Che's revolution without the hype


Che (M). Running time: 131 minutes (Part One), 133 minutes (Part Two). Director: Steven Soderbergh. Starring: Benicio Del Toro.

Che, Benicio Del Toro, Steven Soderbergh'Che Christ' has been a popular image among liberal Christians; the face of Christ melded with that of Ernesto Guevara as seen on those ubiquitous Che T-shirts. While it is common for martyrs in literature and popular culture to be cast as Christ figures, in this instance, Christ the radical is cast as a 'Che figure'. It is testament to the virility of Che as a revolutionary symbol that his image is used to augment this understanding of Christ.

In the biopic, Che, Steven Soderbergh takes Guevara as far from myth and symbol as possible. Rather than a rousing anthem, Che is a forensic account of military action. It shies from the sensational and even the political. It presupposes much historical knowledge as it recounts with clinical detachment two opposing arcs of Che's life: first, the momentous Marxist revolution in Cuba; second, the ill-fated attempt to achieve the same in Bolivia.

Che is portrayed by Del Toro, who, while too old (Guevara is in his late 20s when the film commences; Del Toro was pushing 40 at the time of filming), blends chameleon-like into Che's world. Del Toro's Che is an everyman who has grown into his leadership role in Castro's revolution, after first shaking his insecurities about being an 'outsider' (Che was an Argentine). Che's habit of greeting comrades by name, with an embrace, hints at why he was well loved. Del Toro's intense performance of Che's strangling asthma attacks underline his human frailty.

But this is no E! True Hollywood Story. The film neither condemns nor adulates Che and his beliefs, and director Soderbergh asks his audience to invest much. Che is four and a half hours, shot with hand-held cameras, and in Spanish with English subtitles. While it is divided into two segments, Part One and Part Two, it is still heavy going, particularly for those who are not well versed in South and Central American political history. But effort is rewarded; Che certainly leaves a lasting impression.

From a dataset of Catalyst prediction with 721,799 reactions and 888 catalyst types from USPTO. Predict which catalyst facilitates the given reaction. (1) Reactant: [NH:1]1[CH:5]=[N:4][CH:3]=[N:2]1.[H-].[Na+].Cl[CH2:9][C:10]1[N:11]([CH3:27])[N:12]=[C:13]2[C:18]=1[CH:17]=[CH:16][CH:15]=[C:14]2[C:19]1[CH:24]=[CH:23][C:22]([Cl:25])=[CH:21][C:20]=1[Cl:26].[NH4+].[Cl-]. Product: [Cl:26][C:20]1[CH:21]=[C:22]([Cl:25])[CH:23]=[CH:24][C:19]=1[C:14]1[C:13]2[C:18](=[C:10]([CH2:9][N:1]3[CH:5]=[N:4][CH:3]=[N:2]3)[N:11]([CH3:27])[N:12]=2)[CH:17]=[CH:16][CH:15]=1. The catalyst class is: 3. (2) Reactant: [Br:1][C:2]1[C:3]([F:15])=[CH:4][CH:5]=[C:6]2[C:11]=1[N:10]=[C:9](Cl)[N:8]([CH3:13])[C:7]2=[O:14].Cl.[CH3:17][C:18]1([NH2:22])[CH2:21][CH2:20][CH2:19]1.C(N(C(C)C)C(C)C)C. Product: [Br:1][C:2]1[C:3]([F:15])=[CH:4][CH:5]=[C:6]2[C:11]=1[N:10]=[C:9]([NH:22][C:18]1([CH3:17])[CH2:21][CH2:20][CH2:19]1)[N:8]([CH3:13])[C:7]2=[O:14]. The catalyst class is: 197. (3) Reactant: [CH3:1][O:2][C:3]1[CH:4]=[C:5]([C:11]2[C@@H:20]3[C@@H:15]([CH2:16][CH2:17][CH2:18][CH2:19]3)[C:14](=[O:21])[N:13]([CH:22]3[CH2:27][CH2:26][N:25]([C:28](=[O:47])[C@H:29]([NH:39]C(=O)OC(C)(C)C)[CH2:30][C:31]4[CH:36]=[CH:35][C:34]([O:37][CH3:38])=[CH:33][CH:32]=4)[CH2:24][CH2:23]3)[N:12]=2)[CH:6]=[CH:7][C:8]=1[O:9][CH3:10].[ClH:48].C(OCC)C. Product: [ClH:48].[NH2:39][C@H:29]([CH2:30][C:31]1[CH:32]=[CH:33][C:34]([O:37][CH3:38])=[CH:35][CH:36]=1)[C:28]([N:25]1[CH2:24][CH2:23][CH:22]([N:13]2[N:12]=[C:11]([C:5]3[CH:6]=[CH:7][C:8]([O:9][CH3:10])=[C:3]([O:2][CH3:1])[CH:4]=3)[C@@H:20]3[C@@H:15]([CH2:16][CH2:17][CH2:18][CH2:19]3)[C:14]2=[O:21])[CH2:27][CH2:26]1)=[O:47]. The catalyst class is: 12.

Part One is based on Che's memoir Reminiscences of the Cuban Revolutionary War. It lingers on the minutiae of guerilla warfare, culminating in a tense recreation of the decisive battle at Santa Clara. It has a ramshackle but comprehensive feel, like facts and details scribbled on scraps of paper and scattered across a desktop for academic scrutiny. It has striking features, such as recreations of Che's legendary 1964 UN appearance.

Throughout Part One, Che, in a voiceover lifted from his 1964 interview with investigative journalist Lisa Howard, provides a few narrative signposts and samples of his profound rhetoric. But there is scant information regarding either the activities of Cuban dictator Fulgencio Batista or those of Fidel Castro after seizing power. In other words the motives of neither the revolutionaries, nor of those that opposed them, are fully explored. The film therefore offers no moral judgment of Che's beloved cause. The viewer is expected to bring this to the table.

Part Two, based on Che's Bolivian Diary, is more linear than Part One and has the relentless intensity of a tragedy. Che arrives in Bolivia to discover that the populace is resistant to an uprising, and that the Communist Party is reluctant to support an armed struggle. The massacre of discontented miners (revealed via radio broadcast) sends an iron-fisted message that undermines Che's revolutionary cause. Government propaganda through the media and the involvement of the US military turn the screws of Che's failure. Both Che and the revolution are doomed.